December 16, 2019

Guest Response to Corbin ’15’s Football Article

posted on: Thursday November 14, 2013

by Daniel Caplin ’14
Guest Opinion

I would first like to thank Ms. Corbin for writing her article, as the points raised underscore aspects of the PC community that we need to reflect on. Ms. Corbin and I whole-heartedly agree that there is a problem with the strength in our school’s community, yet our solutions are drastically different.

Nicole walks on the quad and feels that our students would be more inclined to commune with one another if we had a football team. I’m sorry to tell you this Nicole, but another sports team would feed into a twofold problem facing our community: the problem being the effect it has on the structure of our student body and how athletics pervert the priorities of an academic institution.

While Nicole is right in saying that football—or sports—are at the heart of American society, she’s wrong in reflecting on that positively. On our campus, sports have produced a privileged minority like that present in American society. If you disagree with this, think about opening up Cyberfriar at 7 in the morning last Friday with “athlete Civ” on your list as an easy alternative to your first choice. Or possibly sharing classes with basketball players, wondering how they’ve lasted four years after attending an eighth of the classes you’ve attended. If you think about it, it’s actually fair; why should they attend classes that they aren’t paying for? Implementing football into the athletic program would only aggrandize emulation from the blindly disadvantaged majority that embodies the actual PC community. If you think I’m being unfair, ask a member of our basketball team to explain that last sentence.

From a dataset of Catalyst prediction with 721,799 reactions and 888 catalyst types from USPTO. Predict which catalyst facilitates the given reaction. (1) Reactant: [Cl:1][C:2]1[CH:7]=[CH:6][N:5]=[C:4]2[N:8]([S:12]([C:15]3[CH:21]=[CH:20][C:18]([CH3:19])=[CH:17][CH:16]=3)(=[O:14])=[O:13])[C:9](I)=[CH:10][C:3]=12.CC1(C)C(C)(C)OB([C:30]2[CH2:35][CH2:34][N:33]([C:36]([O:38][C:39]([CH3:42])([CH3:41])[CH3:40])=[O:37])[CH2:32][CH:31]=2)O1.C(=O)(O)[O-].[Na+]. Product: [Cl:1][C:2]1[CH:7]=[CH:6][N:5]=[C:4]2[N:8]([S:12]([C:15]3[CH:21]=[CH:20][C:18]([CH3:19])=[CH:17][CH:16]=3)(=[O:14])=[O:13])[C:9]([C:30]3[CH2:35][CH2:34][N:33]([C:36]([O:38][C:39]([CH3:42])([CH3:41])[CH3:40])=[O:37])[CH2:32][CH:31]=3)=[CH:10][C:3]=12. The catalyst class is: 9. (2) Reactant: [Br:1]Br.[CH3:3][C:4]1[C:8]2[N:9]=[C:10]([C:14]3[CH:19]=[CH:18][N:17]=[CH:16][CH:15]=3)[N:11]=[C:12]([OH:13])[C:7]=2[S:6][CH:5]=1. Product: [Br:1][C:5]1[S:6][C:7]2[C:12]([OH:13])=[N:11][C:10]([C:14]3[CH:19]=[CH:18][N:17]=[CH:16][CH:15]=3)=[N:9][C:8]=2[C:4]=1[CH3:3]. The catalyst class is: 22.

In regards to the second facet of the problem plaguing the strength of PC’s community—the perversion of PC’s priorities as an academic institution—I will address it by reflecting on how the problem has affected me personally. I have been involved in theatre at Providence College during my time at PC: I’ve acted in six main-stage theatre productions, I’ve designed lights for two dance concerts, and I’ve been the assistant director for one main-stage production, along with numerous other remedial credits. I had a lead role in a play during my sophomore year, Lend Me a Tenor, which was by far the most widely enjoyed by the PC community during my time. One of the principal figures at the head of PC’s leadership could not make it. Initially, I thought nothing of it, seeing as his position garnered my thinking he was appropriately indisposed during the two weekend run of my show. That is, until I spoke with him two weeks later. While being treated to lunch at the priory by Fr. Nowel, an avid fan of the Blackfriars theatre productions, the absentee approached our table to apologize. He decided to assuage my concerns with a fitting disclaimer: “I apologize, but I had Super Bowl tickets, couldn’t miss that.” For those of you who understand football, the Super Bowl takes place on one night, thus significantly shrinking the timeframe the absentee had to see the show from six nights…to five nights.

Although I sound like a disappointed, pimple-faced teenager being stood up for a date, his absence underscores how our leaders prioritize athletics over all else. How a man of his position failed to see the play running at the college he works at boggles my mind. So Nicole, forgive me for not jumping at the chance to give my support for something that might make my 12 hours of weekly rehearsal time seem infinitely more obscure. When I leave the theatre at 4 after hanging lights all night, I fail to see the need to make our community ignore the various other achievements our students accrue on a daily basis. If we want to know what a community is, let’s remind ourselves of the Corvino sit-in, where we came together, wept, told stories, shared laughs, and embraced each other over who we are. A community is a round of applause as a transgender student tells his peers that he is finally happy to look in the mirror and see the person that is looking back. Next time you walk on the quad, say hi to him, and you’ve done far more than any football could do.

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